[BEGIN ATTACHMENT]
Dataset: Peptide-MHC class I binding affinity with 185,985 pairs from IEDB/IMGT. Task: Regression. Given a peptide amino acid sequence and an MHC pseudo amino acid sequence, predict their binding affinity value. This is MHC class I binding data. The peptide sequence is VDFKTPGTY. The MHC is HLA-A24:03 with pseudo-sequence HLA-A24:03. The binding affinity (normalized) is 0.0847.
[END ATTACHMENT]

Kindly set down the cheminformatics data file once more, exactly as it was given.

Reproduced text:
Dataset: Peptide-MHC class I binding affinity with 185,985 pairs from IEDB/IMGT. Task: Regression. Given a peptide amino acid sequence and an MHC pseudo amino acid sequence, predict their binding affinity value. This is MHC class I binding data. The peptide sequence is VDFKTPGTY. The MHC is HLA-A24:03 with pseudo-sequence HLA-A24:03. The binding affinity (normalized) is 0.0847.